• Communities of support and resource mobilisation
    • Digital environments and built spaces
    • Grassroots innovation, anti-capitalism, contested spaces, and sites of resistance.
    • Place branding

    We are looking for abstracts of 300 words to be submitted by February 14th 2014 to Georgina Voss (gsv20@sussex.ac.uk)

    Chapain, C., Clifton, N., & Comunian, R. (2012) Understanding Creative Regions: Bridging the Gap between Global Discourses and Regional and National Contexts. Regional Studies, 47:2. 131-134.
    Florida, R . (2002). The Rise of The Creative Class, and How It’s Transforming Work, Leisure, and Everyday Life. New York: Basic Books.
    Florida, R. and Gates, G. (2001). Technology and Tolerance – The importance of diversity to high-technology growth. Washington, DC: Urban Institute.
    Markusen, A. (2006) Urban development and the politics of a creative class: evidence from a study of artists. Environment and Planning A, 38;10. 1921 – 1940
    Peck, J., (2005). Struggling with the Creative Class. International Journal of Urban and Regional Research, 29:4. 740-77

  • Mark 6:01 pm on January 3, 2014 Permalink | Reply
    Tags: the fall, , urbanism   

    The Fall – Way Round 

    I just can’t find my way
    I just can’t find my way
    I just can’t find my way

    I just can’t find my way
    I just can’t find my way
    I just can’t find my way



  • Mark 8:44 am on October 7, 2013 Permalink | Reply
    Tags: alex gibney, ballard, , , one hyde park, , urbanism   

    Money, Power and Opportunity in the Late Modern City, or, isn’t it a shame J G Ballard isn’t around to see this? 

    This documentary by Alex Gibney, director of the Corporation amongst others, takes as its starting point the disjuncture between Park Avenue Manhattan and the other Park Avenue over the river in the Bronx. The former is home to some of the wealthiest people in the country whereas the latter is a site of endemic deprivation:

    40 Park Ave, New York City, is home to some of the wealthiest Americans. Across the Harlem River, 10 minutes to the north, is the other Park Avenue in South Bronx, where more than half the population needs food stamps and children are 20 times more likely to be killed. In the last 30 years, inequality has rocketed in the US — the American Dream only applies to those with money to lobby politicians for friendly bills on Capitol Hill.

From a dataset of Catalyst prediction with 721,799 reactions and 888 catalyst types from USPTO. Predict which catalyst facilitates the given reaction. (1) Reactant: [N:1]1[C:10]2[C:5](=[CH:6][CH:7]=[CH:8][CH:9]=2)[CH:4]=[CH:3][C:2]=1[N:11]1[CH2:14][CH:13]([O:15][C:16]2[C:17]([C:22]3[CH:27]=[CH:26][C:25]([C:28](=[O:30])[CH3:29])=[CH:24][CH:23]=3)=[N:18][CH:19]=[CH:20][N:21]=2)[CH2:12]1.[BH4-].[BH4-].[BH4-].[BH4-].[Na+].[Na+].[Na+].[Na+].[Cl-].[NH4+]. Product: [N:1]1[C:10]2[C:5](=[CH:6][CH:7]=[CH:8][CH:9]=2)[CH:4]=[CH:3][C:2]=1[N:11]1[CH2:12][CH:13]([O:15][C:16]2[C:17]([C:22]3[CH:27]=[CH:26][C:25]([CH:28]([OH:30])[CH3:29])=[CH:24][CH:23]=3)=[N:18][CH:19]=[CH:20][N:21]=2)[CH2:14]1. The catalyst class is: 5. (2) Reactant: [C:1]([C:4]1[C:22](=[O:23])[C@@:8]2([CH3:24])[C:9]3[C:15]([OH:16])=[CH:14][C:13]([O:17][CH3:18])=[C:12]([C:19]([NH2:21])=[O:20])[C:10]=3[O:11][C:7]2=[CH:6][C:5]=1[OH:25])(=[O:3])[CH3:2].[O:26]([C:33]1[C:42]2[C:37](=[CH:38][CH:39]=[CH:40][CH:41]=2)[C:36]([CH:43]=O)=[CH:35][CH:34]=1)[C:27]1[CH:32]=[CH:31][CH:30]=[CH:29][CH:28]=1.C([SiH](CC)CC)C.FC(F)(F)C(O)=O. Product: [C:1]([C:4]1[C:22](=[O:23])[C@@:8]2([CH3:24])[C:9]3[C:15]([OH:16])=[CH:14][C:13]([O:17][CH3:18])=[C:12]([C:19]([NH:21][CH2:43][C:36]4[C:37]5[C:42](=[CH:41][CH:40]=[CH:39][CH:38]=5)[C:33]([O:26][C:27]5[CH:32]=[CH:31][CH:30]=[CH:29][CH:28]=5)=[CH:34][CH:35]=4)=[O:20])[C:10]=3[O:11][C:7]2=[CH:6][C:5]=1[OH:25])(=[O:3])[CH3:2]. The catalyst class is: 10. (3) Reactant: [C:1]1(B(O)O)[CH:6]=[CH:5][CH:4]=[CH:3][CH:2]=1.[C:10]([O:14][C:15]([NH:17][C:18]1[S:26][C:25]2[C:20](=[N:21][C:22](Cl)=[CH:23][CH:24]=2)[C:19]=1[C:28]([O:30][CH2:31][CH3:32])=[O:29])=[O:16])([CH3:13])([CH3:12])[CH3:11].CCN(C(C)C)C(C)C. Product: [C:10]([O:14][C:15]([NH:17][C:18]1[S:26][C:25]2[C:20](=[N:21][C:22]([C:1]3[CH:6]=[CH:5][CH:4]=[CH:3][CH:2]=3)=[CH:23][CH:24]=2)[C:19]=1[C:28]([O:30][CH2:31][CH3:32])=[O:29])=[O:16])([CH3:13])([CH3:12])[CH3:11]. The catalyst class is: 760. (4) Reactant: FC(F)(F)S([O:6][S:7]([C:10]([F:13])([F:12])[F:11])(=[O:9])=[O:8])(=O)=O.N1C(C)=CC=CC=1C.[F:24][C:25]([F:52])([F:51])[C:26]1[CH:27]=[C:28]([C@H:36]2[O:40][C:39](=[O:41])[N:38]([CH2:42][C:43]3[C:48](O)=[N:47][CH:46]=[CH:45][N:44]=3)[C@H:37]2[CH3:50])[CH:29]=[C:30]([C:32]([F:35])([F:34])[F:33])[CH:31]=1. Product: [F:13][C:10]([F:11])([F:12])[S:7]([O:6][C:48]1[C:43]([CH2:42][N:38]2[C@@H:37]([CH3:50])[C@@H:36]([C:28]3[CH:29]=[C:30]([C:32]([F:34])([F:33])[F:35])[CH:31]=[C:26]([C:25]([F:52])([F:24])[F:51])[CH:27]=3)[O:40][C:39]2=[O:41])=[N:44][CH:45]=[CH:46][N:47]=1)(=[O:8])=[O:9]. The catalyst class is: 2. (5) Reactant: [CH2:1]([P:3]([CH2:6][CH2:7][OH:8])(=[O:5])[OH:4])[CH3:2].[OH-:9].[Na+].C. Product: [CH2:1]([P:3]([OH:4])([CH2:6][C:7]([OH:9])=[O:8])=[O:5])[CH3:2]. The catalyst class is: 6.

It’s a startling and provocative documentary. However I would have enjoyed more reflection both upon how such affluence and poverty can co-exist within the context of the city and the everyday lives of the super-rich. This co-existence has always fascinated me about London, as the only world city I’ve ever lived in or really know to any meaningful extent. It’s also something which is increasingly under threat, as ‘reforms’ of housing benefit look likely to create a situation which even prominent conservatives have described as a ‘social cleansing’ within the city. Given the absence of rent controls (and their continual failure to even enter into debate as a possibility) and soaring house prices, as the global elite desperately seek relatively safe investments, housing benefit paid to those on low incomes has led to far higher payments in London then elsewhere in the country. These effective subsidies to private landlords are now being capped, with the likely implication being a large demographic restructuring of the population of London. But obviously the wealthy denizens who remain still need people to serve them… this perhaps is where the lives of the rich and the poor intersect most in an otherwise divided city. But what are these everyday lives really like? We don’t actually know. But a fascinating project being undertaken by a team from Goldsmiths, KCL, LSE and York is investigating precisely this, as described by Roger Burrows in a post for the LSE Politics Blog:

    With few exceptions, the very wealthy have not been examined in any detail; this despite the signal increase in their numbers globally, including in Britain, and widespread popular interest in their (mis)fortunes. There is also the suggestion that the super wealthy are ‘moving away’ from the larger ranks of the professional middle classes, and our project is designed to take forward these concerns in a developed, systematic and substantial way.

    The number of individuals who might be considered as ‘super-rich’ can be operationalized in any number of different ways and as part of this project we will examine a range of these. One sensitizing conceptualisation is that offered in a 15-year series of reports by Capgemini and Merrill Lynch. These analyses distinguish between High Net Worth Individuals (HNWIs) and Ultra-HNWIs (UHNWIs). HNWIs are defined as people who hold financial assets in excess of $1million – so this excludes residences, collectables, consumer durables and consumables. In 2010 there were estimated to be some 10.8 million HNWIs globally with wealth totalling $42.7 trillion. UHNWIs – a subset of this group – are defined as those who have financial assets of $30 million or more. In 2009 it was estimated that there were just 78,000 such people across the globe (but holding over one-third of total HNWI wealth). The geographical spread of HNWIs is much as might be expected: 31 per cent in North America; 31 per cent in the Asia-Pacific; 29 per cent in Europe; with the residue located in Latin America, the Middle East and Africa.